of consciousness about disaster risks so they can prepare appropriately to cope with a
disaster (VUSSC, 2010, p.77)

COMMUNITY BASED APPRAOCH
A method of education and public awareness in disaster management in which
community members are involved in the planning and implementation of the awareness
programme (VUSS, 2010, p. 63).

RESPONSE
Actions taken in reaction to a disaster or similar hazards (VUSS, 2010, p.51).

ETHNOCENTRISM
The feeling that one’s group has a mode of living, values and patterns of adaptation
that are superior to those of other groups. (Psychological Glossary, 2010)

NORMS
Standard patterns of behaviour of members of a community. (VUSS, 2010, p.90).

ETHNIC GROUP

A group of people identified as a specific class as they share common unique features
such as culture, language, ancestry and nationality. The Columbian Encyclopaedia
(2000:12933).
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CULTURALLY AND LINGUSTICALLY DIVERSE GROUP
Refers to the wide range of cultural groups that make the UK population and
communities. The term acknowledges that groups and individuals differ according to
religion and spirituality, racial backgrounds and ethnicity as well as language. Taken
literally, the term includes all UK citizens it is used however to describe those groups
that are different from the English speaking minority (DHSV, 2010, p. 8).

LINGUISTIC COMPETENCE
The capacity of an organisations or individual to communicate effectively with persons
of limited English proficiency, those who are illiterate or have literacy skills, and
individuals who are deaf or hard of hearing. (DHSV, 2010, p. 9).

DIVERSITY
The Environment Agency services a diverse group of people. Diversity refers to age,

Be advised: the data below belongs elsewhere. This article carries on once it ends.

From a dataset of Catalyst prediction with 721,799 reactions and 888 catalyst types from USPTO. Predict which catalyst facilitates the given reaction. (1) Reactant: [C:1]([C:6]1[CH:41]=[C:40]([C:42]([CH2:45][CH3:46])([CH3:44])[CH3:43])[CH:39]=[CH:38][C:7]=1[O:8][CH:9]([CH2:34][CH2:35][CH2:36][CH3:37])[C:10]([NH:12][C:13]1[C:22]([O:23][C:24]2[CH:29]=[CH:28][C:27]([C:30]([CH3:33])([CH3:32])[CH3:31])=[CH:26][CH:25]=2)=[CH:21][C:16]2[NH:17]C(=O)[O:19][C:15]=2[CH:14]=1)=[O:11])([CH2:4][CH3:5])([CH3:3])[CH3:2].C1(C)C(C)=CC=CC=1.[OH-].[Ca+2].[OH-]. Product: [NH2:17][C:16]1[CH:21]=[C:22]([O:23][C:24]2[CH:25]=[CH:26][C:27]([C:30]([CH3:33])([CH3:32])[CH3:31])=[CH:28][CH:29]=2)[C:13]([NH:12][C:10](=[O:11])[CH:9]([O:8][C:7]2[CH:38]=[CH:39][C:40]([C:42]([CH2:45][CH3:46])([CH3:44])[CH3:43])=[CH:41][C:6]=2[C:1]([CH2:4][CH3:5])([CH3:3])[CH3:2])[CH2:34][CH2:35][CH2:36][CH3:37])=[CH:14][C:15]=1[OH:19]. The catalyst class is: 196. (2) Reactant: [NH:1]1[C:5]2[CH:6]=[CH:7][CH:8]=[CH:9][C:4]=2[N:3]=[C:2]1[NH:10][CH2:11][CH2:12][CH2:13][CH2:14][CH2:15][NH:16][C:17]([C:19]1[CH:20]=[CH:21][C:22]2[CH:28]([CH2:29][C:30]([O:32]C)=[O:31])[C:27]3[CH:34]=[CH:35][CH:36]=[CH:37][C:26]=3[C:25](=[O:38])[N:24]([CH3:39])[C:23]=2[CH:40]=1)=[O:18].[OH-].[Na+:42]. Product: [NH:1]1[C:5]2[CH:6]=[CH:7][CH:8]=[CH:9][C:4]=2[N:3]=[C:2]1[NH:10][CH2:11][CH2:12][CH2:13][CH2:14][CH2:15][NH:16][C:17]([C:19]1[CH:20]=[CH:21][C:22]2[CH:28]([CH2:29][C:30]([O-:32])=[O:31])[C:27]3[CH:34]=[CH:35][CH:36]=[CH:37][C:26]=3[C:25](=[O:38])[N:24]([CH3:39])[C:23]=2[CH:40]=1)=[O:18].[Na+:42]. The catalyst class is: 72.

culture, disability, ethnicity, and gender, level of education, physical appearance,
religion and sexual orientation. (DHSV, 2010, p. 9).

FLOOD
This phenomenon occurs when water covers previously dry areas, i.e., when large
amounts of water flow from a source such as a river or a broken pipe onto a previously
dry area, or when water overflows banks or barriers (VUSS, 2010, p.24).

EMERGENCY
Is a situation generated by the real or imminent occurrence of an event that requires
immediate attention” (VUSS, 2010, p.24).

DISASTER
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Is a natural or human-caused event which causes intensive negative impacts on
people, goods, services and/or the environment, exceeding the affected community’s
capability to respond” (VUSS, 2010, p.24).

VULNERABLITY
Is the extent to which a community’s structure, services or environment is likely to be
damaged or disrupted by the impact of a hazard” (VUSS, 2010, p.24).

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Appendix : Searched websites

Environment Agency: www.environment-agency.gov.uk/
ISI Web of Knowledge: www.isiwebofknowledge.com
Scopus: www.info.scopus.com
Cochrane Library: www.thecochranelibrary.com
Relief web: www.reliefweb.int
United States Department of Health / Human Sciences: http://minorityhealth.hhs.gov
United States. Environmental Protection Agency: http://www.epa.gov/

Worldwide search engines
Google Scholar: www.google.co.uk
Yahoo: www.yahoo.co.uk

.

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Appendix
Figure 1 Risk communication perspectives: culled from (Fisher, 1991)
Informing
Audience
Empowering
audience
One-way
communication
Two-way dialogue
Telling them
what has been
decided or
done
Giving them
information about
estimated risk
magnitudes
Giving them
information about
estimated risk
magnitudes
Finding out what
their concerns are
Telling them
what to do
Letting them
interpret it and
decide on their
own
Helping them
interpret it without
interjecting bias
Including their
concerns in the
risk assessment
Letting them decide
on their own
Helping them
interpret the
results and
helping them use
ways to affect the
decision